Haste to Rise: A Remarkable Experience of Black Education During Jim CrowDavid Pilgrim, Franklin Hughes, David Eisler
Between 1910 and the mid-1920s, more than sixty black students from the South bravely traveled north to Ferris Institute, a small, mostly white school in Big Rapids, Michigan. They came to enroll in college programs and college preparatory courses—and to escape, if only temporarily, the daily and ubiquitous indignities suffered under the Jim Crow racial hierarchy. They excelled in their studies and became accomplished in their professional fields. Many went on to both ignite and help lead the explosive civil rights movement. Very few people know their stories—until now.
Haste to Rise is a book about the incredible resilience and breathtaking accomplishments of those students. It was written to unearth, contextualize, and share their stories and important lessons with this generation. Along the way we are introduced to dozens of these Jim Crow–era students, including the first African American to win a case before the U.S. Supreme Court, Belford Lawson, the lead attorney in New Negro Alliance v. Sanitary Grocery Co. (1938), a landmark court battle that safeguarded the right to picket. We also meet one of Lawson’s contemporaries, Percival L. Prattis, a pioneering journalist and influential newspaper executive. In 1947, he became the first African American news correspondent admitted to the U.S. House and Senate press galleries. There is also an in-depth look into the life and work of the institute’s founder, Woodbridge Nathan Ferris, a racial justice pioneer who created educational opportunities for women, international students, and African Americans.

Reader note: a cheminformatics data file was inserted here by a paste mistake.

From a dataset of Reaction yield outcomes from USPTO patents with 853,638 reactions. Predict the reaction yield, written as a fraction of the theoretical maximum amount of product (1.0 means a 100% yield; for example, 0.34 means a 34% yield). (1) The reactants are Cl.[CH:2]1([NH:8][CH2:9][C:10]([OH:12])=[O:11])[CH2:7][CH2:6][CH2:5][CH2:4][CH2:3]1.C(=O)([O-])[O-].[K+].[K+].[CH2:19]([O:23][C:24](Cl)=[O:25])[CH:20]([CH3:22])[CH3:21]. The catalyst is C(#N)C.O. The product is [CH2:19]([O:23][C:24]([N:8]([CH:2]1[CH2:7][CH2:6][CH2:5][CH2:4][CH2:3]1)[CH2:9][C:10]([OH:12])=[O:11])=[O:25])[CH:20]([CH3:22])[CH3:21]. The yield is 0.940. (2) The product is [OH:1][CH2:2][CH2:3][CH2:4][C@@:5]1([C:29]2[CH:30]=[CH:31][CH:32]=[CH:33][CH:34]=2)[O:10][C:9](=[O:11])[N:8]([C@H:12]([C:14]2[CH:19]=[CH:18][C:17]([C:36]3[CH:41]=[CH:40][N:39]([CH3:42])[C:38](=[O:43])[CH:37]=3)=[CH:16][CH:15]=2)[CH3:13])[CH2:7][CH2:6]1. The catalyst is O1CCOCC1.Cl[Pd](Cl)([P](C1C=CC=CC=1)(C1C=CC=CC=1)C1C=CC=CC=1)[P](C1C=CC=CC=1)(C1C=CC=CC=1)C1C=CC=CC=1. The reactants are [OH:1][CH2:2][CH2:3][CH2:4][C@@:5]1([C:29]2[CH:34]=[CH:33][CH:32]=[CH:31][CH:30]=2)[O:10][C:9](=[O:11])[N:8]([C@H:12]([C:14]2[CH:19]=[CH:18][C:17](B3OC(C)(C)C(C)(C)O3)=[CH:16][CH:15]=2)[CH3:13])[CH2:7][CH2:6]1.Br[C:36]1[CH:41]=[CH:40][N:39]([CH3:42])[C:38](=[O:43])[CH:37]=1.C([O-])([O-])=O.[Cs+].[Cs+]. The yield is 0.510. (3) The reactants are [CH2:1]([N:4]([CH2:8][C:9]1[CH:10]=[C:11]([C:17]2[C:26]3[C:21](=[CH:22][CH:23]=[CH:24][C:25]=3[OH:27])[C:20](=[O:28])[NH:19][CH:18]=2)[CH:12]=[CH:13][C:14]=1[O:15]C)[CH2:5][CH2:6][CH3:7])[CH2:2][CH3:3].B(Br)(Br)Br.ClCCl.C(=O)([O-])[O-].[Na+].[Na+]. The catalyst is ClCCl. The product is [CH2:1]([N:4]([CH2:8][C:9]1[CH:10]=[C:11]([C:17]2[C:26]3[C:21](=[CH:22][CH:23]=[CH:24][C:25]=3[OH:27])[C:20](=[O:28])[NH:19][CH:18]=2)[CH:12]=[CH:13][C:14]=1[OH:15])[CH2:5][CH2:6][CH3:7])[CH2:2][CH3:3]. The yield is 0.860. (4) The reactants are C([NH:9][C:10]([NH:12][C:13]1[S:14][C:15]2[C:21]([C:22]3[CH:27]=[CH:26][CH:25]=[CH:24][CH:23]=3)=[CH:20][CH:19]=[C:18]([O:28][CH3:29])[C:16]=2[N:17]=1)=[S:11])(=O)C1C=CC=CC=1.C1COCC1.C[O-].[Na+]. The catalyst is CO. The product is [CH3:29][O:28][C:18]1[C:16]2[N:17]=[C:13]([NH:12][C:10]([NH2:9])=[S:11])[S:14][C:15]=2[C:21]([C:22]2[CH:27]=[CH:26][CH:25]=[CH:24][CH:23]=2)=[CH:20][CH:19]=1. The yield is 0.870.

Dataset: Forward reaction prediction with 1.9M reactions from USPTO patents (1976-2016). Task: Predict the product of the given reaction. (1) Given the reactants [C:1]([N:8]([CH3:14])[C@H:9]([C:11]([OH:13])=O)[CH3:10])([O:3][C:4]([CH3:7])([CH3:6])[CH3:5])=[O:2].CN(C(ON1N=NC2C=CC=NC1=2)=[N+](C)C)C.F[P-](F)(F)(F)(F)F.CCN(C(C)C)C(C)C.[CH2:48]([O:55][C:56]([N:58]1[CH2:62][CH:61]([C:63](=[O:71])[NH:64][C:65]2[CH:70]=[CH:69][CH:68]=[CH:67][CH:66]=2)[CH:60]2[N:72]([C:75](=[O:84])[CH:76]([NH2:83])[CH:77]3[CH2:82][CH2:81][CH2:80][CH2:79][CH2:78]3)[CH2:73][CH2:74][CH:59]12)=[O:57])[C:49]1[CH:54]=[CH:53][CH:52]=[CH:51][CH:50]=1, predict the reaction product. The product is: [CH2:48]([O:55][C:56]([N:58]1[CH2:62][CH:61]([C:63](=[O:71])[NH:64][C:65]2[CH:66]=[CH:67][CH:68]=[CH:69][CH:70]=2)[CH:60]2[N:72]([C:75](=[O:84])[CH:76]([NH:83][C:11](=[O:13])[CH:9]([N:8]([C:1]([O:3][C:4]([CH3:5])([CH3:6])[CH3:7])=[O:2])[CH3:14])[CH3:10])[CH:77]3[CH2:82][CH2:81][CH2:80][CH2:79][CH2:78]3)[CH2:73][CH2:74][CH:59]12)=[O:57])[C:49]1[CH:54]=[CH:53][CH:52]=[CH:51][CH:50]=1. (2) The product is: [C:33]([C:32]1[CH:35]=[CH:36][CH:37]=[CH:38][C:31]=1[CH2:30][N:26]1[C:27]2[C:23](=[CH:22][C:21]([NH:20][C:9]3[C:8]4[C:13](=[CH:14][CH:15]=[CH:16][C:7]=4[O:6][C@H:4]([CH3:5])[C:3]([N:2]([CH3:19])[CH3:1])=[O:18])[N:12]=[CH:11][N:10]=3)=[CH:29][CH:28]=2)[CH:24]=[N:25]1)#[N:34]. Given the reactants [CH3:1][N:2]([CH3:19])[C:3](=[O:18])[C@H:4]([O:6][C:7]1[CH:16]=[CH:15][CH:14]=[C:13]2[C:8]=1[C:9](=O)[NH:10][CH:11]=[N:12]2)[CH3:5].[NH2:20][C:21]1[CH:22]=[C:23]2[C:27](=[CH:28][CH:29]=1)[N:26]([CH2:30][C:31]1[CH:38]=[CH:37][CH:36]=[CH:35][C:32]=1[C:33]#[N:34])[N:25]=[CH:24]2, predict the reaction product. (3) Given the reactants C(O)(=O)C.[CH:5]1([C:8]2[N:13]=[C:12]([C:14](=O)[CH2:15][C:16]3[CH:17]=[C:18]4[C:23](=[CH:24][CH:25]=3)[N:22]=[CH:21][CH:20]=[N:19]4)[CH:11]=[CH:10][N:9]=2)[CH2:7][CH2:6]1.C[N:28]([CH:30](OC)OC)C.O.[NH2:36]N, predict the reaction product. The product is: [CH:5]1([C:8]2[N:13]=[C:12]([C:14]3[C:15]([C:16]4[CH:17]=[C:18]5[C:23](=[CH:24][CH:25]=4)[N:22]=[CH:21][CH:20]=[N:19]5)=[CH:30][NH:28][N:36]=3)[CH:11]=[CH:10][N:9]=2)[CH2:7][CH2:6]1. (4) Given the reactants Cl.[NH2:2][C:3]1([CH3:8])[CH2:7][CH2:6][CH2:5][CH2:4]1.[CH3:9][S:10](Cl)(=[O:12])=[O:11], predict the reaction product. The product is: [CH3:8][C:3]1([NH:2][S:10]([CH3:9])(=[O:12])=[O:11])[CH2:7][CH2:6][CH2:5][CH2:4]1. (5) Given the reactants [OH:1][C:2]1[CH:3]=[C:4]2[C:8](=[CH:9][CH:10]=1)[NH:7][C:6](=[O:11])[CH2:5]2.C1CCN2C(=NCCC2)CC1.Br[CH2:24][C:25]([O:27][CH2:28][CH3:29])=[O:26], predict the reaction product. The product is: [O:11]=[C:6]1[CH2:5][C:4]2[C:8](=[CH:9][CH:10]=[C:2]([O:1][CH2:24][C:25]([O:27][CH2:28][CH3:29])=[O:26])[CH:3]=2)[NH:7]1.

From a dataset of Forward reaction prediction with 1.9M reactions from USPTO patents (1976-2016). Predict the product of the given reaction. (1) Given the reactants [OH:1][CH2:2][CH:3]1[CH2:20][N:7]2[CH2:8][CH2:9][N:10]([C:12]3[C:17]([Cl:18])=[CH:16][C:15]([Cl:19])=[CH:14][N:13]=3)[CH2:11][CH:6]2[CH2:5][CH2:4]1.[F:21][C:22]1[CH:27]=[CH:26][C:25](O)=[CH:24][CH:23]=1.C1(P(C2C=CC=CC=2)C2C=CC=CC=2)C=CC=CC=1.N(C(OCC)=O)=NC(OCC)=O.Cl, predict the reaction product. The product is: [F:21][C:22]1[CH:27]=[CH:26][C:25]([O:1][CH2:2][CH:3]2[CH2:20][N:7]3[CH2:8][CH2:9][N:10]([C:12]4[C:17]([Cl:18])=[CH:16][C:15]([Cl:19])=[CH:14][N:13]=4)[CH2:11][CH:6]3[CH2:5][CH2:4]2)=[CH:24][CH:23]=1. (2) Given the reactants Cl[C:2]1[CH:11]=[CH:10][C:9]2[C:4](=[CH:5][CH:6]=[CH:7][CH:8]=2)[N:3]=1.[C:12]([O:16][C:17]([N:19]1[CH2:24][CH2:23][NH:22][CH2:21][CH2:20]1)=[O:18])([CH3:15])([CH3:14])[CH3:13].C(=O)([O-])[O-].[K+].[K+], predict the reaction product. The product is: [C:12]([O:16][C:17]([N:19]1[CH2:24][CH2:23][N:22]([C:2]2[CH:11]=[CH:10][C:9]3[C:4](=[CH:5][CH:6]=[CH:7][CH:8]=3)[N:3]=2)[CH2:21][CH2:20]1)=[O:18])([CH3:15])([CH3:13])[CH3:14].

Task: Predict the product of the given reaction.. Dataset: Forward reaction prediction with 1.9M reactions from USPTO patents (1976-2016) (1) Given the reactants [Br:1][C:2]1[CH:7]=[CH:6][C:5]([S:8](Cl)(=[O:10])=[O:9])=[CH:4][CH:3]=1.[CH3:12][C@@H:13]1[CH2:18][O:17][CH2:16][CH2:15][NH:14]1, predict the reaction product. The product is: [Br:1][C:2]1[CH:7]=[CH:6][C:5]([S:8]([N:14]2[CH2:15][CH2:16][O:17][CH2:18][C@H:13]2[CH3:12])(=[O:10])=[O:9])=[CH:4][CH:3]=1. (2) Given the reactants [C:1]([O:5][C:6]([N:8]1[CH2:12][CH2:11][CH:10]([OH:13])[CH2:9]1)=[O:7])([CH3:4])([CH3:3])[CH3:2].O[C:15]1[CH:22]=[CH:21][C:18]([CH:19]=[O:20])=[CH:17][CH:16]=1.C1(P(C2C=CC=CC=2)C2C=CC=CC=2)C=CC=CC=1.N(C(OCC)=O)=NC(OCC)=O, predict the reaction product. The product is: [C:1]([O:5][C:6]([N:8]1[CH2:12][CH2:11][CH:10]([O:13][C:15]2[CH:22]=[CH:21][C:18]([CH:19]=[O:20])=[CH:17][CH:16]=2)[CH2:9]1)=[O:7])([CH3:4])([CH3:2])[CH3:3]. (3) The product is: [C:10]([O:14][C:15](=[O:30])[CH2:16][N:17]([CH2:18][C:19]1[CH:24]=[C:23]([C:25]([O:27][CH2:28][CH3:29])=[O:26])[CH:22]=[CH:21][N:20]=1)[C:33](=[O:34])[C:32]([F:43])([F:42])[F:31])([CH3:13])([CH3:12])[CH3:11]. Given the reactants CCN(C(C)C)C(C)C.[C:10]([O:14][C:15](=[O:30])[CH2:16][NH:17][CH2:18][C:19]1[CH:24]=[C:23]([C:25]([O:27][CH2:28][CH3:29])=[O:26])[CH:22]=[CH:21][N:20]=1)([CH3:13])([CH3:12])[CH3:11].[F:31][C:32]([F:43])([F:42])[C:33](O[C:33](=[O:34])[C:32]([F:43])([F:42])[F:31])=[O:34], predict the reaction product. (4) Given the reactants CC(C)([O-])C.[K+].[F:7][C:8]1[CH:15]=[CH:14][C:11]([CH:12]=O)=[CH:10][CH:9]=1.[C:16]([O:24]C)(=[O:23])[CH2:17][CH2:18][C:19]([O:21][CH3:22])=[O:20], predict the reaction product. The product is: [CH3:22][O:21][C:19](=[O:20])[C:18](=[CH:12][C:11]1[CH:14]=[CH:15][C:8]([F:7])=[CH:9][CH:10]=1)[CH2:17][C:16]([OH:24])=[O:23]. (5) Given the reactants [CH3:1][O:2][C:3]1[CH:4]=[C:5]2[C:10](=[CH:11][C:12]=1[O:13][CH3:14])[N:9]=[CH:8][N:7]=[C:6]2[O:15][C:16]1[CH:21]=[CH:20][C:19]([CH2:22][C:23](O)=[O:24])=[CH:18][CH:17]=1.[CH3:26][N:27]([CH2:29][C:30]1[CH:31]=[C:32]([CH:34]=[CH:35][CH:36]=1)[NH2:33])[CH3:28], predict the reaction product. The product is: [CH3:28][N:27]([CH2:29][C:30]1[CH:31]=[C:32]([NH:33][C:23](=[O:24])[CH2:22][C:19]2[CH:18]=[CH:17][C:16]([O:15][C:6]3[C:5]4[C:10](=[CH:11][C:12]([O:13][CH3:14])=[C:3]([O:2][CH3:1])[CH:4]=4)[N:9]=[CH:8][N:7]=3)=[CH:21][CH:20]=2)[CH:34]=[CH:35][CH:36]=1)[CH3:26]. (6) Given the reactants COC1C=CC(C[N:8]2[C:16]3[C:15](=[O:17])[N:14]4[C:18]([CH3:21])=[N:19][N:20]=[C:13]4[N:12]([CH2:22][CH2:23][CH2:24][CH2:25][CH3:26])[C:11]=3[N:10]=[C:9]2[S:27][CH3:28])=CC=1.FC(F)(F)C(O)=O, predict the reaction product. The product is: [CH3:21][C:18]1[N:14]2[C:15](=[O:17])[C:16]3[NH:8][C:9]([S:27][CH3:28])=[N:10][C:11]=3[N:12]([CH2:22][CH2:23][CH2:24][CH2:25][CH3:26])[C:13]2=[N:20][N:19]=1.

Haste to Rise is a challenge to others to look beyond a university’s official history and seek a more complete knowledge of its past. This is American history done right!
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